Hi Simeon --

On Wed, 21 Oct 2009, Simeon Willbanks wrote:

> I've written a simple program to simulate a Soccer game.  Its the first
> full program I've written in Ruby, so please forgive any obvious
> mistakes.  :)  In advance, thanks for your comments.  It requires Ruby
> 1.9.  Please run the unit tests to see the program in action.

Your code looks very nice and overall very idiomatic. I've got a few
things to suggest. They're not necessarily things you urgently need to
do, but I think they'll interest you as things to think about for this
or future programs.

> ### SoccerGame.rb
> require "SoccerTeam"
> require "SoccerStats"
>
> class SoccerGame
>
>  attr_accessor :title
>
>  attr_reader :home, :away,
>    :yellow_cards, :red_cards,
>    :clock, :score, :goals,
>    :first_half, :second_half
>
>  def initialize(home, away)
>    @home = SoccerTeam.new(home['club'],home['players'])
>    @away = SoccerTeam.new(away['club'],away['players'])
>    @yellow_cards = {:home => [], :away => []}
>    @red_cards = {:home => [], :away => []}
>    @score = {:home => 0, :away => 0}
>    @goals = {:home => {}, :away => {}}

If you change that to:

   @goals = { :home => Hash.new(0), :away => Hash.new(0) }

then later, you can do:

   def goal(team, player)
     @score[team] += 1
     @goals[team][player] += 1
   end

without having to test for the presence of the player key.

This method:

>  def yellow_card(team, player)
>    # Second yellow card so, show a red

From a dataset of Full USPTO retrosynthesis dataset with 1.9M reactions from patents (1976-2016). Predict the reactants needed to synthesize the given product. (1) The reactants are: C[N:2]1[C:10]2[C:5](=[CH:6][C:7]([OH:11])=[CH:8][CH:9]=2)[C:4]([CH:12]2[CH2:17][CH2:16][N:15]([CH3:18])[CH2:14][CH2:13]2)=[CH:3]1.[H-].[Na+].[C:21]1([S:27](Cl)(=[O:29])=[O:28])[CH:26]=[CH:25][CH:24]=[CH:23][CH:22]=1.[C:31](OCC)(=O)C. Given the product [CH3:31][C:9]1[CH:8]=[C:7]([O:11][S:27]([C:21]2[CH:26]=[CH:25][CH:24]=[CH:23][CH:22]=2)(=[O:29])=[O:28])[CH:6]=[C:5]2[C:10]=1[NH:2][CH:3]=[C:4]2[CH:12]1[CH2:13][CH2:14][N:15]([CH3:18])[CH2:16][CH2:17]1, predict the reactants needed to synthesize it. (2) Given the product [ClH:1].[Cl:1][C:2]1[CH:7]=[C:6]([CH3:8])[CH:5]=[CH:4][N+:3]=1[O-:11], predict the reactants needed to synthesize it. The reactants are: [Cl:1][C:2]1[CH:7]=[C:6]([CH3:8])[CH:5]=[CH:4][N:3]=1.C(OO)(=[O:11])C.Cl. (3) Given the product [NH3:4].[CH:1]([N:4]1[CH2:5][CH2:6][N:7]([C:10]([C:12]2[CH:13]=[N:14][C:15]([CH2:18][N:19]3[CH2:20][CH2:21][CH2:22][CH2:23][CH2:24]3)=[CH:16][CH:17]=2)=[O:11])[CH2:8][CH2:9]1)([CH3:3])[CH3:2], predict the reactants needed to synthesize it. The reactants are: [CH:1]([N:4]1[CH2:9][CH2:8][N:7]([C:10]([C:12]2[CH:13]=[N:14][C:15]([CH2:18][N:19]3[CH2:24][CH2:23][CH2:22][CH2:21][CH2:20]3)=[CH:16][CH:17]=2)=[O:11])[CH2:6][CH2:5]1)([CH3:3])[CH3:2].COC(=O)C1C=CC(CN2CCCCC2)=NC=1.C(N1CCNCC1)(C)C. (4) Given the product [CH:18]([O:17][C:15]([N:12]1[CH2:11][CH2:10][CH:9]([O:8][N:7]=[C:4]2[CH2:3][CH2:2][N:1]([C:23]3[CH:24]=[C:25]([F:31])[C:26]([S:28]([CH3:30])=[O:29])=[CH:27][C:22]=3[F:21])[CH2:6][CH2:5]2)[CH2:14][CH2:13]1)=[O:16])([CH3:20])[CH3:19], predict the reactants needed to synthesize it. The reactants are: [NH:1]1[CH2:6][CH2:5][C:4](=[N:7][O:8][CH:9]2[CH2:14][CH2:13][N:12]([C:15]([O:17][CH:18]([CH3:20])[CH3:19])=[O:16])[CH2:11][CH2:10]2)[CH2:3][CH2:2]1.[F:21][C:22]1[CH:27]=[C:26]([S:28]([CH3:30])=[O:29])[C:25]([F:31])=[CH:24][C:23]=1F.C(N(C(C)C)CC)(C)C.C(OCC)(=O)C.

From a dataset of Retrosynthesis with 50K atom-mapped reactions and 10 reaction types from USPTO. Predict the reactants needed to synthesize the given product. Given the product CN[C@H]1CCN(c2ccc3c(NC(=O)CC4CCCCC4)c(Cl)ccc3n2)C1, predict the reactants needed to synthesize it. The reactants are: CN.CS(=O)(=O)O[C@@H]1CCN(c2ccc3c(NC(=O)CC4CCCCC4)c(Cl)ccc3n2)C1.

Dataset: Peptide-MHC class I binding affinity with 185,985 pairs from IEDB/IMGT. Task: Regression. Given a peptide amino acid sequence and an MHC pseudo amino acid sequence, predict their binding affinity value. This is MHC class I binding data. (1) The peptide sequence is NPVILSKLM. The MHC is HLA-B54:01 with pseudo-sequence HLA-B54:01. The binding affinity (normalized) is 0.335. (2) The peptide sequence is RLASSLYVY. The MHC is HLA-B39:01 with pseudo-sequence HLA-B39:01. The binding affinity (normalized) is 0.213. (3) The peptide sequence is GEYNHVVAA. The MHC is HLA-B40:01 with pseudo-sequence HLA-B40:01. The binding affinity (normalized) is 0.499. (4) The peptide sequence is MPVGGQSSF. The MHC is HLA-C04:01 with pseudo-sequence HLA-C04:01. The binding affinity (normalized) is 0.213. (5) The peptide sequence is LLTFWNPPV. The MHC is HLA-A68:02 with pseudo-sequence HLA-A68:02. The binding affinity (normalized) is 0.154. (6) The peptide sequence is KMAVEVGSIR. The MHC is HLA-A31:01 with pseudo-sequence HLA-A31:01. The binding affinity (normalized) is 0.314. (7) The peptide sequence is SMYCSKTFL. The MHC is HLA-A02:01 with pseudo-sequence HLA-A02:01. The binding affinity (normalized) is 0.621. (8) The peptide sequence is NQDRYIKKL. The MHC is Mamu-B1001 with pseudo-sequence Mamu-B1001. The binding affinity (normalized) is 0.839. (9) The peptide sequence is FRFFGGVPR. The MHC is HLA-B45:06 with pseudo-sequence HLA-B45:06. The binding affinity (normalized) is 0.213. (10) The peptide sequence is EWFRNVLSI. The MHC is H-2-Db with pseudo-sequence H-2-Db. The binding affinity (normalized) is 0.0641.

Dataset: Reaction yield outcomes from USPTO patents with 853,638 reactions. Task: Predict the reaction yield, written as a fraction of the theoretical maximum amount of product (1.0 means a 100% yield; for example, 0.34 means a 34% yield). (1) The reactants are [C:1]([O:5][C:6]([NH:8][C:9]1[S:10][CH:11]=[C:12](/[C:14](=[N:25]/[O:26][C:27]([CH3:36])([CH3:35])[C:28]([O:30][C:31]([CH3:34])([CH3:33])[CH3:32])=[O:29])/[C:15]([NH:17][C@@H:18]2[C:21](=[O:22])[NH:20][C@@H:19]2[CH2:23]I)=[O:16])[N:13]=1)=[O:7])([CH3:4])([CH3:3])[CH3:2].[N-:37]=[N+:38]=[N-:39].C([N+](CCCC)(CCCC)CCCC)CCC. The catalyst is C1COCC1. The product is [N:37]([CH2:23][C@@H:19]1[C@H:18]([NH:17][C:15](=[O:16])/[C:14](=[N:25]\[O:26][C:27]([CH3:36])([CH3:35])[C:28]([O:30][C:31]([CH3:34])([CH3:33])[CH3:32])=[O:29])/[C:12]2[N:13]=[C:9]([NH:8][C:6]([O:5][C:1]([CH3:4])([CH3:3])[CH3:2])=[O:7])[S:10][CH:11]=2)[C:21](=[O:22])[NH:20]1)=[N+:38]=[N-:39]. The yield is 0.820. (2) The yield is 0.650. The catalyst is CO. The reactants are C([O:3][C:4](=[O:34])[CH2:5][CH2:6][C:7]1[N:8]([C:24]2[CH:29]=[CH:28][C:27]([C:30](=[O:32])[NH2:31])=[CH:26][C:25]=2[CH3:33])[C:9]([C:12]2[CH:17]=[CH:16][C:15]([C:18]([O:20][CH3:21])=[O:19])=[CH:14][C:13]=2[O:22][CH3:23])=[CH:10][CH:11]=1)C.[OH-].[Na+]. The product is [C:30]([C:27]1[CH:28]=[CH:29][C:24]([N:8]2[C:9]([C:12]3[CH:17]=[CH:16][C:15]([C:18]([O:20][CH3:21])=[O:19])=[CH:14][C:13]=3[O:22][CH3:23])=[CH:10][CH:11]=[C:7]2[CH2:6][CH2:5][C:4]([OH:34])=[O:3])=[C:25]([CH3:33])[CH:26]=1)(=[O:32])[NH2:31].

>    if @yellow_cards[team].index(player)
>      @yellow_cards[team].push player
>      red_card(team, player)
>    else
>      @yellow_cards[team].push player
>    end
>  end

could be:

   def yellow_card(team, player)
     if @yellow_cards[team].include?(player)
       red_card(team, player)
     end
     @yellow_cards[team].push player
   end

which represents the logic a little more cleanly, I think.

This one:

>  def red_card(team, player)
>    @red_cards[team].push player
>    if team == :home
>      # Send player to the showers
>      @home.showers[player] = @home.players[player]
>      @home.players.delete(player)
>    else
>      @away.showers[player] = @away.players[player]
>      @away.players.delete(player)
>    end
>  end

could conceivably be this:

   def red_card(team, player)
     @red_cards[team].push player
     send(team).send_to_showers(player)
   end

However, you have to write a send_to_showers method in the SoccerTeam
class:

   def send_to_showers(player)
     showers[player] = players.delete(player)
   end

That's actually good anyway, because it puts the business logic of the
team in the Team class. (Note that Hash#delete returns the deleted
value, so you can assign it directly to the other hash in one
operation.)

As for the "send(team)" bit: what I'm doing is taking advantage of the
fact that you have "home" and "away" reader attributes, and your team
variable is (we hope) either :home or :away. So I'm sending that
symbol to myself... and that will return either my home team or my
away team. That way, you don't have to inline essentially the same
code twice.

The other thing I played around with was creating a SoccerPlayer
class, and adding SoccerPlayer objects to the players hash in the team
object. Ultimately I think that's a good idea, so that players can be
traded, queried for career stats outside of one particular team, etc.

Finally, I'd recommend splitting out the constants, so that you have:

module Soccer
   class Team

and so on. It's a little more idiomatic, and makes the namespacing
clear.


David

-- 
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